Has PTAB Gone Rogue?

PTAB now appears to have gone “rogue” – a term originally applied to domesticated elephants that suddenly would become destructive, but is now appropriately applied to PTAB. In the post excerpted below, IPW’s Steve Brachmann and Gene Quinn precisely outline the administrative tribunal’s recent rejection of some district court decisions with jury verdicts confirming  VirnetX patents’ validity. Such Article I outrage needs no further elaboration for us.The excerpts below from the IPW post are alarming. The post itself is bone-chilling.

“So obviously the patent claims VirnetX has used to pursue infringers such as Apple and Microsoft are not the weak patents that opponents of the patent system claim are the scourge of the system. Well — not so fast! Just because an Article III federal district court confirms the validity of a patent doesn’t mean anything anymore. Indeed, federal courts have become subordinate to the PTAB, which is as ridiculous as it sounds but sadly true. A patent is not valid until an Article I executive tribunal says so, and absolutely no deference is paid to Article III judges of the United States federal courts.”

“There’s been a great deal of discussion in recent years on whether the PTAB is a death squad for commercially viable patents. At least in the case of VirnetX, this definitely appears to be the case. The “patent as piñata” metaphor also seems fitting in this case. It’s as if Apple, Microsoft, RPX and others are children sitting at a birthday party, each of them getting a turn to take a crack at the VirnetX piñata (Apple getting the most cracks because let’s remember, this is Apple’s party at the end of the day). Those patents which were so valid and valuable in district court proceedings are simply mounds of papier-mâché at the PTAB, cracking every time with enough swings of the bat.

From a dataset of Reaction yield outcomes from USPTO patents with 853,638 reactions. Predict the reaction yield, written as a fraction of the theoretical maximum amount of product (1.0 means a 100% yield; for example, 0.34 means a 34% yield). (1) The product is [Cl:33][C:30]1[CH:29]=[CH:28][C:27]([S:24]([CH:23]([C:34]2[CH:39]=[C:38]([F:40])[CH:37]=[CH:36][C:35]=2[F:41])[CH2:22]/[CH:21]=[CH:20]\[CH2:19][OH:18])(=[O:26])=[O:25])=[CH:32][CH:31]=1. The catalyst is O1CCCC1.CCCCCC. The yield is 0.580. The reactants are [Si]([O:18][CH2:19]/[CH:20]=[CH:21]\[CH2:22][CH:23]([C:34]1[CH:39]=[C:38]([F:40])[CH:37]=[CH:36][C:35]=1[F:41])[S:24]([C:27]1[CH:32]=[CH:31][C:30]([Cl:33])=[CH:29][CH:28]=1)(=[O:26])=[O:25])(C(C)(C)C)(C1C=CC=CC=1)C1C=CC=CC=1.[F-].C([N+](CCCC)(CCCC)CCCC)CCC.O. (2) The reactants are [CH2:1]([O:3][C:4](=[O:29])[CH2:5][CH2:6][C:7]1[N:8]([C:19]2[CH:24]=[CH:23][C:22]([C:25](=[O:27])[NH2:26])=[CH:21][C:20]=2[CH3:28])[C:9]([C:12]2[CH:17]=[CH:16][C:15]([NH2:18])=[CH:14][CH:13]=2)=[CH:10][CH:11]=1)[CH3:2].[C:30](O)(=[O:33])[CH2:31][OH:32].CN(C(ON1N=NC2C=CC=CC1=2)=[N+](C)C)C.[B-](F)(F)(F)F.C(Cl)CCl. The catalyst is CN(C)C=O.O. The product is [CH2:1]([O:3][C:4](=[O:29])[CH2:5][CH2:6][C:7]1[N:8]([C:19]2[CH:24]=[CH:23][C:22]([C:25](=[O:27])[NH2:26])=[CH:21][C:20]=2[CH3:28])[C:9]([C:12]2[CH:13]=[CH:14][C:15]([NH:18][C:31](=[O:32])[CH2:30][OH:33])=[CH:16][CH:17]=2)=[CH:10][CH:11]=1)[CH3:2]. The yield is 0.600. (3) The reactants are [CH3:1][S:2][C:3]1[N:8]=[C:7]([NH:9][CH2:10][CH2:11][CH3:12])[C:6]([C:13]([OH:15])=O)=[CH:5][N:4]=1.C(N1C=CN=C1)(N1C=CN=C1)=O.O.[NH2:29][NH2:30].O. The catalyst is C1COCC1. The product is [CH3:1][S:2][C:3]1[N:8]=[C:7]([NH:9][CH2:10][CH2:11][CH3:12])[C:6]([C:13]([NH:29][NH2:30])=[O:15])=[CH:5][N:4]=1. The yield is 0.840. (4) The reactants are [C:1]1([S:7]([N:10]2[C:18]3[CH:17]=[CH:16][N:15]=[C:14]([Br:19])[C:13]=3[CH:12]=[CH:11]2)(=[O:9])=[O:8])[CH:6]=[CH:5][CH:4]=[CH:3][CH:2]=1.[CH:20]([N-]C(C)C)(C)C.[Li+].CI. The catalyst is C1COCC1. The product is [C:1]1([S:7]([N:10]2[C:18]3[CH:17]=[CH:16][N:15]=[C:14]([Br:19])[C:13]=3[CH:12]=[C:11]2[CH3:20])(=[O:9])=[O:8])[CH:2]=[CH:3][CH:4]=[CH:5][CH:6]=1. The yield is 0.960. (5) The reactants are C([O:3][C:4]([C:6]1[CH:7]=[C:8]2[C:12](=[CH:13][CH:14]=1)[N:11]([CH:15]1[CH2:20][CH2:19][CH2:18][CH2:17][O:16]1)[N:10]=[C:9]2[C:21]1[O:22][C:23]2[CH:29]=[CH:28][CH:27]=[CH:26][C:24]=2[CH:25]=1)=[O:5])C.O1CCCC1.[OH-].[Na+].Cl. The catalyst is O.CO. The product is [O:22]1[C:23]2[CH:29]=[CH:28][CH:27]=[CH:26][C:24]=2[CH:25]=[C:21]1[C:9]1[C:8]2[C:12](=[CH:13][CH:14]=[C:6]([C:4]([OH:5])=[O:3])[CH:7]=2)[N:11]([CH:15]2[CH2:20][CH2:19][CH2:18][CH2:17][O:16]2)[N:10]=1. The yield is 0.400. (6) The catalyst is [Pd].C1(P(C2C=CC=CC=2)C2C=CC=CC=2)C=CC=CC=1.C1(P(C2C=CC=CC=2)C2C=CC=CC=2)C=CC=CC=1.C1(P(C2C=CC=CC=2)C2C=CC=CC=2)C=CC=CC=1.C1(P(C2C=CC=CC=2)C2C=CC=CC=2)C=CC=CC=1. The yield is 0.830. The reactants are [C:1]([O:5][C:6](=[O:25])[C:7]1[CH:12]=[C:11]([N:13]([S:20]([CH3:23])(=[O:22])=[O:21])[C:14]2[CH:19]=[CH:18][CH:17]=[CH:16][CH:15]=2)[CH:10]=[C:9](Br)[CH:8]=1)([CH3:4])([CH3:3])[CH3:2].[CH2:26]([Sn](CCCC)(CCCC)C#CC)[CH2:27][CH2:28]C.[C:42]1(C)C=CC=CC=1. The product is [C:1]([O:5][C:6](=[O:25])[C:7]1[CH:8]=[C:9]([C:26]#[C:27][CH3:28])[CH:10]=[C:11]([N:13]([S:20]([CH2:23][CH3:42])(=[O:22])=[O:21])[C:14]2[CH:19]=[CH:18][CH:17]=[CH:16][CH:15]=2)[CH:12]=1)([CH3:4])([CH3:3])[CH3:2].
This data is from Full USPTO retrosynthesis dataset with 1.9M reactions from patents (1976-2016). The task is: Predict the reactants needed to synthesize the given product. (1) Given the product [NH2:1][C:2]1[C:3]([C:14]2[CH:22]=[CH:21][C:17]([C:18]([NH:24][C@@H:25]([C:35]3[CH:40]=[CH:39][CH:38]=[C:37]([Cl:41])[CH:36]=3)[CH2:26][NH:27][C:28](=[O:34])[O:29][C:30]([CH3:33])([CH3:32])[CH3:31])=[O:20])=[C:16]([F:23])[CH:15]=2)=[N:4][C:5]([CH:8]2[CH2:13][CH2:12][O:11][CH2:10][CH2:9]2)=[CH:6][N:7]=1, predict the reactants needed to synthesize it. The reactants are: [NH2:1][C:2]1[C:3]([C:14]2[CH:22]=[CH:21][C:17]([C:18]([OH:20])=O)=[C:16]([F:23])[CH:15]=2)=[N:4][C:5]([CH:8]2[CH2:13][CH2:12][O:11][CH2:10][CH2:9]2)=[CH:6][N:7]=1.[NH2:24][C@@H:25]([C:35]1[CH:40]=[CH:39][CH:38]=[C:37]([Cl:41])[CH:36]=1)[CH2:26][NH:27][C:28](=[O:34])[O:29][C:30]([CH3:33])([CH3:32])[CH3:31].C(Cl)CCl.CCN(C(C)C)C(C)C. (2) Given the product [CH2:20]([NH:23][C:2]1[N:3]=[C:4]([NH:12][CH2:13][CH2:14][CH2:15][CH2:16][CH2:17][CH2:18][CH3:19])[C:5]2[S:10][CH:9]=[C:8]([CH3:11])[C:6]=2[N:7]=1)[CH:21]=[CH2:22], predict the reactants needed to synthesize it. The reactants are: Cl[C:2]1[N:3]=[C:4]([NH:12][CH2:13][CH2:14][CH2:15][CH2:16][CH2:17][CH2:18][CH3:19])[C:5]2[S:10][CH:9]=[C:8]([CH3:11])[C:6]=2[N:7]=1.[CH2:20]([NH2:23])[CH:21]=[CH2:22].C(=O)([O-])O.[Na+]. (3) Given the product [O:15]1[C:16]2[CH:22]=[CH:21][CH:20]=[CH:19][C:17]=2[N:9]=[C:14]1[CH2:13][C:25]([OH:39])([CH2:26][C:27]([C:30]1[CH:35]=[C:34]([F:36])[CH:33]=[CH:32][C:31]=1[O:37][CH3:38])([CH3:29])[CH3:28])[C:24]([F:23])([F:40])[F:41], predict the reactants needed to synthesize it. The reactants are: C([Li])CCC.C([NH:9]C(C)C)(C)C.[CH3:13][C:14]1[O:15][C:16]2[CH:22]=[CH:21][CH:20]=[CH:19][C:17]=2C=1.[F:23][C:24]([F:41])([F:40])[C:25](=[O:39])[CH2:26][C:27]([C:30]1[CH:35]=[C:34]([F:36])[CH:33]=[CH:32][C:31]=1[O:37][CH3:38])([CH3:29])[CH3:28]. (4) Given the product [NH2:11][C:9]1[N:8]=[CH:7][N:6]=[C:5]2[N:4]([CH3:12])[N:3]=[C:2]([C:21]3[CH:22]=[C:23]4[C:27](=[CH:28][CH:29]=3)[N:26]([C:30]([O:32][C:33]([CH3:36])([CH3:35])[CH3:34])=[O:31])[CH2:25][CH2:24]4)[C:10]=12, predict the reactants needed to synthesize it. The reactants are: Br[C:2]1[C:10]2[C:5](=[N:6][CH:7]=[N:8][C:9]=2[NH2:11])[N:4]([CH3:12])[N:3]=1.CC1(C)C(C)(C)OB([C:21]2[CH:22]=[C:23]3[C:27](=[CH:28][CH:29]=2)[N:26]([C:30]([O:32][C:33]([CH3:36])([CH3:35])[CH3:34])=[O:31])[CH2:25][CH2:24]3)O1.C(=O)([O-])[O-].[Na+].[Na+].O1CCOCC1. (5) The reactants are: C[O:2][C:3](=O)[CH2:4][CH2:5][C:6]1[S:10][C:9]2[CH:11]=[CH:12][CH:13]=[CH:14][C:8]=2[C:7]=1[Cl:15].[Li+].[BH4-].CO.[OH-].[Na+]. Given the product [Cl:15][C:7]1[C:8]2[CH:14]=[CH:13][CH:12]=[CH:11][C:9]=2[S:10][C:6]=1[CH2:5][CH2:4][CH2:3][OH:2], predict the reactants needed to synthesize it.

“The PTAB has always been touted as an alternative venue to U.S. district courts, which would lower the costs of fighting patent infringement cases. Increasingly, however, the PTAB does not lower the cost of patent infringement litigation but instead increases the cost in many situations, such as here where these patents had already thoroughly been litigated and even confirmed valid all the way up to the Federal Circuit. 

“The PTAB gives efficient infringers a great alternative, which can be used to extricate themselves from jury verdicts awarding hundreds of millions of dollars in reasonable royalties. Of course, the inverse is true for VirnetX, which had to deal with the costs of almost 70 PTAB proceedings sprung from 8 district court cases and saw incredibly valuable and previously confirmed valid property rights ripped away. 

“It’s clear that the PTAB is far more useful for massive entities who are found to have willfully infringed valid patents and highly detrimental to firms who are working to commercialize the inventions of individuals and small entities.”

See the post in it’s entirety.

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